This area began as an informal settlement, founded by local workers and fishermen, who had been pushed out of the city by urban developers who wanted to profit from the city’s coastline. But as more and more people moved there from the city, the area gradually became more established and the government eventually granted the residents the right to live there.
Like most favelas in Brazil, Alto Santa Terezinha is built at the top of a hill on uneven and undesirable land. This means that most of the houses are constructed on dodgy foundations
“Sanitation and environmental risks, especially flooding and other landslides. Those are the kind of situations that we are facing in growing urban areas.” (Patricia Samora)
Palafitas: Brazil's houses on stilts
The Palafitas areas follow the edge of the Beberibe and Capibaribe rivers as they flow into the sea; winding around the city in the shadows of the urban landscape they’re easily masked and forgotten.
Traditionally these settlements were formed by the fishermen who lived amongst the natural mangrove habitat to be as close to the sea as possible. However, over the years property developers have built on top of the mangrove covered land and pollution from the urban landscape has destroyed what was left.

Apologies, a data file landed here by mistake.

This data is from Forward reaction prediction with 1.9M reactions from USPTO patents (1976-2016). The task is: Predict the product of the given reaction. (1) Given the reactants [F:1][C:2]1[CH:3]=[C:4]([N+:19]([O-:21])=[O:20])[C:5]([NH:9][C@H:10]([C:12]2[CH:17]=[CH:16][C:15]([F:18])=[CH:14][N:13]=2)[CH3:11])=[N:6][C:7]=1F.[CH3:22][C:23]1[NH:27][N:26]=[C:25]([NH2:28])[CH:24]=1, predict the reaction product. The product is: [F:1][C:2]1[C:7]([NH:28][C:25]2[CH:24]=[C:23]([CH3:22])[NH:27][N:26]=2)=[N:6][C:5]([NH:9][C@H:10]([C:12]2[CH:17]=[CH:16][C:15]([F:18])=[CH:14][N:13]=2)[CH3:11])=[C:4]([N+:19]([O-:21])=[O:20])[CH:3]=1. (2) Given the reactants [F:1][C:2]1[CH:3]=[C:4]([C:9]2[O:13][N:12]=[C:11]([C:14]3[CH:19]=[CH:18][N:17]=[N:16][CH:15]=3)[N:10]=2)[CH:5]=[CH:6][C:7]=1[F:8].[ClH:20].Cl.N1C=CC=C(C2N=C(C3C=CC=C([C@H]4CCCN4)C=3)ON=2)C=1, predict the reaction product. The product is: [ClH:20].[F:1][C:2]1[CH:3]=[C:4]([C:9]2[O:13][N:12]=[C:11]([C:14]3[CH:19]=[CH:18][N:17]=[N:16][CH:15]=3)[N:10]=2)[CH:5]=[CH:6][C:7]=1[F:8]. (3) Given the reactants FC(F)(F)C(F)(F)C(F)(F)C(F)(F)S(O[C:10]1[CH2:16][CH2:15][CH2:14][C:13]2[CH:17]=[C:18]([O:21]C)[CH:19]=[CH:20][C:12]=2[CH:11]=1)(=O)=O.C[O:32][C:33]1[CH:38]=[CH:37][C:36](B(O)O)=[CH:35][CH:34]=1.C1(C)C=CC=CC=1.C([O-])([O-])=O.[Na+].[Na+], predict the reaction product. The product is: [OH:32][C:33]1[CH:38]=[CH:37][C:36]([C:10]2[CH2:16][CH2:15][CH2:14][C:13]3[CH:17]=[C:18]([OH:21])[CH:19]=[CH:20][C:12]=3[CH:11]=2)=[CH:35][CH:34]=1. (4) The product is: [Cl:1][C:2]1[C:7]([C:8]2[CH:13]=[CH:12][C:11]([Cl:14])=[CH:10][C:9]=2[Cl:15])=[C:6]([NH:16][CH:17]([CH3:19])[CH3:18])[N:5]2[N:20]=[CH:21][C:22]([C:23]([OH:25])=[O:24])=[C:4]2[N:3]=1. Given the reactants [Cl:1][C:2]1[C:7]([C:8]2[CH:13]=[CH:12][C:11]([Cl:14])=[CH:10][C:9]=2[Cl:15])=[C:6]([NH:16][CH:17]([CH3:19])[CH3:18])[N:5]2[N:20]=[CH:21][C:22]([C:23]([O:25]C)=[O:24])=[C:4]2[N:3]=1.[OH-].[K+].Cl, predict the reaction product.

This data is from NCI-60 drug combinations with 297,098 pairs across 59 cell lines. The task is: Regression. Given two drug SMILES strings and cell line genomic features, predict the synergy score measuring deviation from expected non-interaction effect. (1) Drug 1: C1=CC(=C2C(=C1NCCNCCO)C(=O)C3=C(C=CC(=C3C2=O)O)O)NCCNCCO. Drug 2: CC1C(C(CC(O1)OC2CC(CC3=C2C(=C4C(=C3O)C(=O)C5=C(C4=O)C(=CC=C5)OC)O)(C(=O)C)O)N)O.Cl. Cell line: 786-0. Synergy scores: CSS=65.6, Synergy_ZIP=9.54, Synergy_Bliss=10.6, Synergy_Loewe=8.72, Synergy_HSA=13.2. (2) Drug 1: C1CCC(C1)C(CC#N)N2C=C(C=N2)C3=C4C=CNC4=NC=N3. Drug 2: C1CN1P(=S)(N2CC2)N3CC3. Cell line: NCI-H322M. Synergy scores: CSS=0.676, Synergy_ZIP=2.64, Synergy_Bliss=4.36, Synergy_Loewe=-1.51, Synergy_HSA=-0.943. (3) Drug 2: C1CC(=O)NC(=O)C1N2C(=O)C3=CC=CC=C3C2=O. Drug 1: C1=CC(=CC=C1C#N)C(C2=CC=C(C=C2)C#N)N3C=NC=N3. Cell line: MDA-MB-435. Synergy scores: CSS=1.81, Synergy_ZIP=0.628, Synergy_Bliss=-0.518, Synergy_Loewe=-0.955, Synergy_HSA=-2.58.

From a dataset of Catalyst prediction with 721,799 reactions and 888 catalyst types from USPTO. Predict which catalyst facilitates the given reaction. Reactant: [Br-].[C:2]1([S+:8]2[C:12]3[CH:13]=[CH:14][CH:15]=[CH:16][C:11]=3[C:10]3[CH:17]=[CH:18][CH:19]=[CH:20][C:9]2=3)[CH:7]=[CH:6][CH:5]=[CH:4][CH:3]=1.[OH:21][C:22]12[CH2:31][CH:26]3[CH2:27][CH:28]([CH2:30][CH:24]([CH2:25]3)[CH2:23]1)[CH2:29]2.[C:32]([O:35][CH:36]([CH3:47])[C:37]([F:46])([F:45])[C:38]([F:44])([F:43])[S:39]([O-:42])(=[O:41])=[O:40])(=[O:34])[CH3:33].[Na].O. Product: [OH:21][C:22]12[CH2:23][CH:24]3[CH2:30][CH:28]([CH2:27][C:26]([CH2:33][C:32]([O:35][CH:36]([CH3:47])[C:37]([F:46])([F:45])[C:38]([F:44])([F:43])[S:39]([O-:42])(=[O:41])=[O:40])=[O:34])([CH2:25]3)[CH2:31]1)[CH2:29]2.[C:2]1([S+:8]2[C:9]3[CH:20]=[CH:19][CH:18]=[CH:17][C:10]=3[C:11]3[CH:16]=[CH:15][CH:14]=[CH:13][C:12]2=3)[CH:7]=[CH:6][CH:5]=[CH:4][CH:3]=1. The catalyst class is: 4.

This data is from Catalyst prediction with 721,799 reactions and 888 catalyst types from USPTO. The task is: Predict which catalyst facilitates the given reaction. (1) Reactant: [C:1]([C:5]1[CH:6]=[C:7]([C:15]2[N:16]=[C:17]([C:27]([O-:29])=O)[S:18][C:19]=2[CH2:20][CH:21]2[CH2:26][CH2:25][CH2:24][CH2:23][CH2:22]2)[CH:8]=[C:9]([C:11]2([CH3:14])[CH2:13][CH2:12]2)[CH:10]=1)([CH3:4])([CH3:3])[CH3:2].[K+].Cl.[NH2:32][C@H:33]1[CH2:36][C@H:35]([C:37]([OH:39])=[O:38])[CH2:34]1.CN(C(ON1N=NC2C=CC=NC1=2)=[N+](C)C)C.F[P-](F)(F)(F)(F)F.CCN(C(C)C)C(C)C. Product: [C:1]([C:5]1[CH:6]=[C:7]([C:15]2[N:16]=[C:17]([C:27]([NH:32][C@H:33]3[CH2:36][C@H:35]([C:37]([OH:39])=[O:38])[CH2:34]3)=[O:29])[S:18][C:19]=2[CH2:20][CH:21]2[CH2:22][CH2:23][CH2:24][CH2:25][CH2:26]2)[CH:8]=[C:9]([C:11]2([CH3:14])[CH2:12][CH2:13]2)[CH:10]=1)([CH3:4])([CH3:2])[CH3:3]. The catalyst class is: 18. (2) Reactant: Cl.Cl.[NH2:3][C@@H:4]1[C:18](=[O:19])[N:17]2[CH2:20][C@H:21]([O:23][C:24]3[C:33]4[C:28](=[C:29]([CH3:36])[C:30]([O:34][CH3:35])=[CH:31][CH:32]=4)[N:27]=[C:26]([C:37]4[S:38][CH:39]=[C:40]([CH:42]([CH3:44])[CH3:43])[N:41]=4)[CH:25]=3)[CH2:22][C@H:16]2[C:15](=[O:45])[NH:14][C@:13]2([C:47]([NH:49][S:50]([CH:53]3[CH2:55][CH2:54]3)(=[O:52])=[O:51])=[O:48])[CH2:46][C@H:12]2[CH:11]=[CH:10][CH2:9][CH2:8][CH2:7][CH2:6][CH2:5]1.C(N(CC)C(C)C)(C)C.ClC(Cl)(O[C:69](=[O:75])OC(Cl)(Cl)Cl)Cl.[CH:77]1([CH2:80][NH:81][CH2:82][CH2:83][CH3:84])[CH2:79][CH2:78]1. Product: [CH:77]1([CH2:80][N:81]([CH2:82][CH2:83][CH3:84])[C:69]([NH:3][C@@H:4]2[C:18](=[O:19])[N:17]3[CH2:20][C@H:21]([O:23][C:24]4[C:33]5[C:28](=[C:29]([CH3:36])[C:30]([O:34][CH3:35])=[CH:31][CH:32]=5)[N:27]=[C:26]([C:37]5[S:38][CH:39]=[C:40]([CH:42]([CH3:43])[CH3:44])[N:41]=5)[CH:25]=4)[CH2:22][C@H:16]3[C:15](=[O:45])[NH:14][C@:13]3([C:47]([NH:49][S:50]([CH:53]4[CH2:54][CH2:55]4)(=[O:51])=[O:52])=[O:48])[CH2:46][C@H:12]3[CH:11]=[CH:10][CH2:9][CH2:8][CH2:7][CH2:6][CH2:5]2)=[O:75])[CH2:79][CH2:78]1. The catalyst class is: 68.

“Our Constitution says that the cities are responsible for human policy, housing policy, and so on, but on the other side they cannot rely on constant money coming to face these challenges. So, that’s a contradiction in our political framework at the end.” (Patricia Samora)
The palafitas located in the centre of the city are occupied by the MTST: movimento dos trabalhadores sem teto, which translated, means the homeless workers’ movement. Trapped in a world where they have to pay taxes but can’t be found on a map, the residents of these areas are fighting a hard battle against the government to simply exist.
The future of housing poverty in Brazil
Professors like Patricia Samora work full time to develop research into housing policy, social housing, slums and urban development. Her knowledge helps local NGO’s like Habitat for Humanity Brazil advocate for improved housing policies and land rights for those living in informal settlements.
We’d like to thank Patricia for her support of Build Solid Ground, this project has led us to explore issues surrounding the SDG 11 ‘Building Sustainable Cities’, and take us to cities like Recife to see Habitat Brazil’s work on the ground and visit some truly inspiring communities.
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This post was produced with the financial support of the European Union. Its contents are the sole responsibility of Habitat for Humanity GB and do not necessarily reflect the views of the European Union.